In typical speech recognition applications, bN(n) cannot be measured directly. What is available is bN(n)*h(n), which can be measured during speech pauses. Let b(n)=bN(n)*h(n), our model of distorted speech becomes:
Or, applying the Discrete Fourier Transform (DFT) to both sides of equation 2:
Representing the above quantities in logarithmic scale is the following:
^{l},H^{l},B^{l}) (4)
Where
Assuming the log-normal distribution and ignoring the variance, we have
^{l} =g(m ^{l} ,H ^{l} ,B ^{l}) (6)
Where m {circumflex over (m)} Estimation of Noise Components For estimation of the noise component, from equation 2, with x(n)=0 we have:
which means that the filtered noise b(n) can be observed during a speech pause. Given that y(n) of the window t is typically represented in MFCC (mel-scaled cepstrum coeffients) domain as y It is an object of the present invention to derive the HMMs of Y under both additive noise and convolutive distortions. The key problem is to obtain an estimate of the channel H Let R be the number of utterances available for training a Hidden Markov Model. Let T
where γ
with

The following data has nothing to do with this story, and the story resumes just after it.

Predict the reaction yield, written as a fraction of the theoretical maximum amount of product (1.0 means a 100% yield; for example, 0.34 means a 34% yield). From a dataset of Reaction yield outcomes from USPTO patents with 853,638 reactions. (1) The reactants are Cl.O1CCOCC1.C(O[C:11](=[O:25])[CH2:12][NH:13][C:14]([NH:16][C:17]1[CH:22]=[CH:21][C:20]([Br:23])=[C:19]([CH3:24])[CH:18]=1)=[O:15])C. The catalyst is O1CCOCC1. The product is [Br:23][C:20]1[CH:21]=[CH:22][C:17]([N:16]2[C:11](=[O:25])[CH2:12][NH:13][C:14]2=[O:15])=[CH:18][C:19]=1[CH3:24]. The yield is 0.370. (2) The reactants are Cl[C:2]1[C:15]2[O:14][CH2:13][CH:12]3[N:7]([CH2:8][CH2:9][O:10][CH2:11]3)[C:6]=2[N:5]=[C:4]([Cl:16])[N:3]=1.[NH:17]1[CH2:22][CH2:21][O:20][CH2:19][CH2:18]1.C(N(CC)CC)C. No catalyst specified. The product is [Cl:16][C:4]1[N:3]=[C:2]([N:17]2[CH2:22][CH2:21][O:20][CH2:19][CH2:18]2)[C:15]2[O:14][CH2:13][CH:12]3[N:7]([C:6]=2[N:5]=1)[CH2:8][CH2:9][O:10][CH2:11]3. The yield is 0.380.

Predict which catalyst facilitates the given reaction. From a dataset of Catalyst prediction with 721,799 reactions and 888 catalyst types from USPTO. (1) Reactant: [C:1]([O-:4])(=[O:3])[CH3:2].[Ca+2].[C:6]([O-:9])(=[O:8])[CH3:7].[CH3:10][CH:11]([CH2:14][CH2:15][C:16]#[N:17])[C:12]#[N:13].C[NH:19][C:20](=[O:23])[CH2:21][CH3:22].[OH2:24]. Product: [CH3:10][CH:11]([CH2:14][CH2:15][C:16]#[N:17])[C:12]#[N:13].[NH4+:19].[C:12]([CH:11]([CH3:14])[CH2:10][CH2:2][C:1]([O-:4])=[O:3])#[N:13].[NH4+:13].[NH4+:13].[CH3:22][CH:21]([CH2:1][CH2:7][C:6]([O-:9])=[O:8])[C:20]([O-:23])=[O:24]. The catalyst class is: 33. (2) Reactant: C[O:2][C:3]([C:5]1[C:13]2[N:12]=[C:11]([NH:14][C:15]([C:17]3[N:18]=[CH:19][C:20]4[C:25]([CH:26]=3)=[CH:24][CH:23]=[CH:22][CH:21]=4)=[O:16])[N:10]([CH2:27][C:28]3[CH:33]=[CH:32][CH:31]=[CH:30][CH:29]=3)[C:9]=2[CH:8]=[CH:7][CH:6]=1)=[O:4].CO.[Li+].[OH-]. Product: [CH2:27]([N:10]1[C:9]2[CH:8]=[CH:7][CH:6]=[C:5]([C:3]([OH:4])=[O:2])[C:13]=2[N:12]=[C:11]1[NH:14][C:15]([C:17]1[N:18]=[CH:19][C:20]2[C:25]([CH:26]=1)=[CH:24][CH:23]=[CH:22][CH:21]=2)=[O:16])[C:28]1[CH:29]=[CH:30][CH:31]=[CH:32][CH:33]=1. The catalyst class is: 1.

η(k) is called the generalized SNR. As the initial condition, we set: Typical speech recognizers are augmented feature vectors, each of which consists of MFCC and their time derivatives. The time derivative of MFCC can be also compensated under the present framework. The compensated first order time derivative of MFCC {dot over (Y)} Recognizing an utterance requires an estimate of channel and noise, as in Equation 5. Typically, the channel is fixed once a microphone and transmission channel are chosen, and noise can be varying from utterance to utterance. In accordance with the preferred embodiment of the present invention the estimate comprises the channel estimate obtained from the previously recognized utterances and the noise estimate is obtained from the pre-utterance pause of the test utterance. Referring to As the recognizer does not have to wait for channel estimation, which would introduce at least a delay of the duration of the utterance, the recognition result is available as soon as the utterance is completed. The processor in the model adapter subsystem - 1. Set channel H